Rising from the ashes of the crippled Celtic Tiger era, The Economist has dubbed the current growth in the Irish economy the ‘Celtic Phoenix.’
Less than two years ago, it would have been hard to believe that the Irish economy could have made such a successful re-emergence and revival following the harsh terms of the EU and IMF bailout, but with the continued presence of American multinationals, a boost in exports given by the recent weak Euro, and the return of increased consumer spending, without the return of a construction boom, the Irish economy stands in a good place.
“Less than two years since Ireland exited its humiliating bailout, its economy is resurgent,” The Economist writes.
“Following growth of 5.2% in 2014, GDP rose by 7.0% in the first half of 2015 compared with the same period a year earlier.”
The term Celtic Tiger was a term used to refer to the surging economic growth in Ireland, especially between 1995 and 2000, first used by chief investment officer for Europe at Barclays Bank, Kevin Gardiner in 1994.
Between 1995 and 2000, the Irish economy expanded at an average rate of 9.4 percent with thanks to foreign investment, especially in the technology and pharmaceutical sectors.
The term was used as a reference to the similar Asian tiger economies in Singapore, Hong Kong and South Korea which were also undergoing rapid expansion.
After years of big spending, a property boom, and many unsustainable loans given by Irish banks from the mid-1990s to the mid-2000s, the bottom fell out of the Celtic Tiger in 2008.
During the worldwide financial crisis, the Irish economy was exposed as false and the spectacular crisis within Irish banks required a $89 billion (€64 billion) Government bailout, who in turn needed to be bailed out by the EU and IMF in 2010.
Although far from the position it was in pre-collapse in 2007, the Irish economy has now shown some promising signs of a good recovery, experiencing a rebirth of sorts which the newspaper has named the “Celtic Phoenix.”
“The severity of the crisis, which was linked to a collapse of the housing market, was such that despite the recent rapid growth, GDP per person remains below its peak in 2007 (although GDP surpassed the pre-crisis high a year ago).” the paper writes.
“The scars of the recession and the banking bail-out on the public finances remain livid. Although public debt should fall below 100% of GDP this year (after peaking at 120% in 2012 and 2013), that is still far higher than in 2007, when it was a mere 24%.”
The Economist has applauded the input of multinationals in Ireland as a factor that kept the country treading water when many Irish companies and businesses were drowning.
With thanks to a highly educated workforce and the low 12.5 percent corporation tax, many tech and digital companies such as Apple, Facebook, Google and LinkedIn have chosen to set up European bases in Ireland. Just this week, pharmaceutical giant Pfizer announced a further deal in Ireland—a $155 million deal to merge with smaller Irish company Allergen.
“The scale of their activities is such that Ireland’s overall exports were worth 114% of GDP last year; imports were also very high, at 95%,” they said.
“Ireland has benefited from the fact that it exports heavily to America and Britain, both of which have outperformed the torpid euro area.”
In the past year, the Euro has also been struggling, trading 15-20 percent lower against the US dollar than last year. This only helped in increasing Irish exports.
Internally, this rise in exports has been met by the increase in consumer spending, as Irish businesses have more money to spend, as do the general public.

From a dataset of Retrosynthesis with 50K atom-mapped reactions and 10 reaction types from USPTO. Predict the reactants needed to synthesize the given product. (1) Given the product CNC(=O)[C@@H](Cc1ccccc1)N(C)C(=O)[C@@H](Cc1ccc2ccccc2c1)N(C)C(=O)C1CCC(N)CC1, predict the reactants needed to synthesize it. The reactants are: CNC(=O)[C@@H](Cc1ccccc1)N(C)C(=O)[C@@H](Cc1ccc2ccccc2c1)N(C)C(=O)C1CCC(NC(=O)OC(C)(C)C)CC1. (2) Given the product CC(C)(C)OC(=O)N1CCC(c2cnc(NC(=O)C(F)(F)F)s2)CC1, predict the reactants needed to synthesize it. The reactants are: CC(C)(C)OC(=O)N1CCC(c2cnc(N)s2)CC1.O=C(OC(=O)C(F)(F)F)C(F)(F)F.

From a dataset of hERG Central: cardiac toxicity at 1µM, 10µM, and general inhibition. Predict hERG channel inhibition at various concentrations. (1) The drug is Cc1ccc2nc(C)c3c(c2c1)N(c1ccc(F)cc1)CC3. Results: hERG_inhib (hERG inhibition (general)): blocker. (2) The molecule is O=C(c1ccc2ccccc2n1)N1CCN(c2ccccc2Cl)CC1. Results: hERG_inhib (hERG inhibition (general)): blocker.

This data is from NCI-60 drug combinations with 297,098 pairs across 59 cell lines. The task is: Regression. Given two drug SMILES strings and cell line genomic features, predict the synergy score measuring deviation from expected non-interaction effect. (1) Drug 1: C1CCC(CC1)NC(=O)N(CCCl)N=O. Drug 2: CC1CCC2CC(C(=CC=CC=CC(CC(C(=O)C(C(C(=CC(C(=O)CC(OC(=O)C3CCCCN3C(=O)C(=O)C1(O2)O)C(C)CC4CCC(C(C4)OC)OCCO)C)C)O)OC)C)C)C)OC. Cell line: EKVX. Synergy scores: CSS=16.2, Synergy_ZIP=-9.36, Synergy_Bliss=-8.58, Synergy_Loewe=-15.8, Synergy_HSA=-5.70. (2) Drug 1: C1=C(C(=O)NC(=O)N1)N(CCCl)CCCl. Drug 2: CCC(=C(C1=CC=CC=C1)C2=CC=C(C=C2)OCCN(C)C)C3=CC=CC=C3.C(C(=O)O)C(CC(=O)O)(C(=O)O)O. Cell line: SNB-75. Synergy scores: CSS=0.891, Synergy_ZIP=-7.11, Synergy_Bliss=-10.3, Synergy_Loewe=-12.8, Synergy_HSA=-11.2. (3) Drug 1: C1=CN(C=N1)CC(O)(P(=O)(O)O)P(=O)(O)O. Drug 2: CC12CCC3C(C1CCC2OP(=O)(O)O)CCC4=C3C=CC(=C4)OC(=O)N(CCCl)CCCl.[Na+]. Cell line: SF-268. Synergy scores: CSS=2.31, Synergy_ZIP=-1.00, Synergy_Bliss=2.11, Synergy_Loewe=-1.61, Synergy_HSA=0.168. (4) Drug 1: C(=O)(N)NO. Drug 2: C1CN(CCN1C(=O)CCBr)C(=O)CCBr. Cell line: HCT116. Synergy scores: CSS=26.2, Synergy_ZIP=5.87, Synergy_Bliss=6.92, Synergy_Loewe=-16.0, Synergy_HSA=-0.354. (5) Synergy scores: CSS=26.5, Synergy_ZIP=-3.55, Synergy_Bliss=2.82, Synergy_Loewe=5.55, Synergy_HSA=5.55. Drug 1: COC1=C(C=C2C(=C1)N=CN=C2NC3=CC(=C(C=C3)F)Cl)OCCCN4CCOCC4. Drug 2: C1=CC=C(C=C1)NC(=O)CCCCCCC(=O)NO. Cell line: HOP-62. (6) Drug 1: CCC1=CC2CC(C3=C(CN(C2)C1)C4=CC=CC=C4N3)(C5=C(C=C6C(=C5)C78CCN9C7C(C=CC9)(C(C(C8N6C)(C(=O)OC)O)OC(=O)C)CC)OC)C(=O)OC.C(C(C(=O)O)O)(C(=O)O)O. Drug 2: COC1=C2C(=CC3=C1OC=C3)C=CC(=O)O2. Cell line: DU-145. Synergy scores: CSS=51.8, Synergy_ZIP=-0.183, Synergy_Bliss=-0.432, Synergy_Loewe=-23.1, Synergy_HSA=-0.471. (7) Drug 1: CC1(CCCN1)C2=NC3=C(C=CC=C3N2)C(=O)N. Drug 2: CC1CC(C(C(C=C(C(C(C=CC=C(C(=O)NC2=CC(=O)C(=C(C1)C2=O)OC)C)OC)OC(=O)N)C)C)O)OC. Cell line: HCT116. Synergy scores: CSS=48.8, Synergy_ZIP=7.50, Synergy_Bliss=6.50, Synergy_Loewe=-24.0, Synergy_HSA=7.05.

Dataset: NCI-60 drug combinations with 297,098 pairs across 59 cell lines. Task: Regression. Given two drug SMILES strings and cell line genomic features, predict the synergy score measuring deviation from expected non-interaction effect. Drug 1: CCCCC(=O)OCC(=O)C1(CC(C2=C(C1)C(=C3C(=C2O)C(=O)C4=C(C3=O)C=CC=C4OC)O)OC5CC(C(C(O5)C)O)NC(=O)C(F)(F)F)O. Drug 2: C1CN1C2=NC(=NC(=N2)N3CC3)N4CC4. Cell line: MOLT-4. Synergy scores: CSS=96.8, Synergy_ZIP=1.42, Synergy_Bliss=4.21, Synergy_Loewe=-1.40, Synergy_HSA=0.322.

But is Ireland on the same dangerous path that led to the collapse seven years ago?
Ireland’s previous downfall was widely blamed on the property bubble that burst in a blaze of half-finished projects and ghost estates. Despite the recent rapid growth, there has been little interest shown in the construction industry or at least nowhere near the same height of interest as in the 1990s.
“There is not even a glimmer of a construction boom despite the acute shortage of property in hotspots such as Dublin,” the paper reports.
“11,000 houses were completed in Ireland last year, compared with around 90,000 in 2006. Credit is still falling rather than ballooning, as occurred in the previous boom.”
While the Irish economy is recovering the seeds of its demise are highlighted in the last paragraph of this article. https://t.co/wXu5oOxcij— Charlie Solan (@CharlieSolan) November 22, 2015
They have shown scepticism, however, in the recent announcement of Irish Taoiseach (Prime Minister) Enda Kenny to add another $1.6 billion (€1.5 billion) to public spending next year (an announcement made just a few weeks ahead of a general election in early 2016) on what they feel is a temporary gain in revenue.
“That is an unfortunate echo of Ireland’s chequered fiscal past,” they argue.
The Economist article comes just weeks after a column in MarketPlace declared Ireland as a perfect example of austerity measures working.
Two years ago, Nobel laureate and NY Times columnist Paul Krugman claimed that the austerity measures implemented in Ireland were never going to work, arguing that "the repeated invocation of Ireland as a role model has gotten to be a sick joke."
In a MarketPlace column, however, Nicholas A. Vardy, Chief Investment Officer at Global Guru Capital, stated that Krugman and other dissenters of the success of Ireland’s policy of economic austerity were wrong.
Vardy applauds the strict cutbacks made by the Irish government since the Irish economy completely fell apart in 2008, claiming that the country has now shown enough proof of growth to confirm that austerity measures worked.
What do you think of the term “Celtic Phoenix” to describe Ireland’s economic comeback? Share your thoughts in the comment section, below.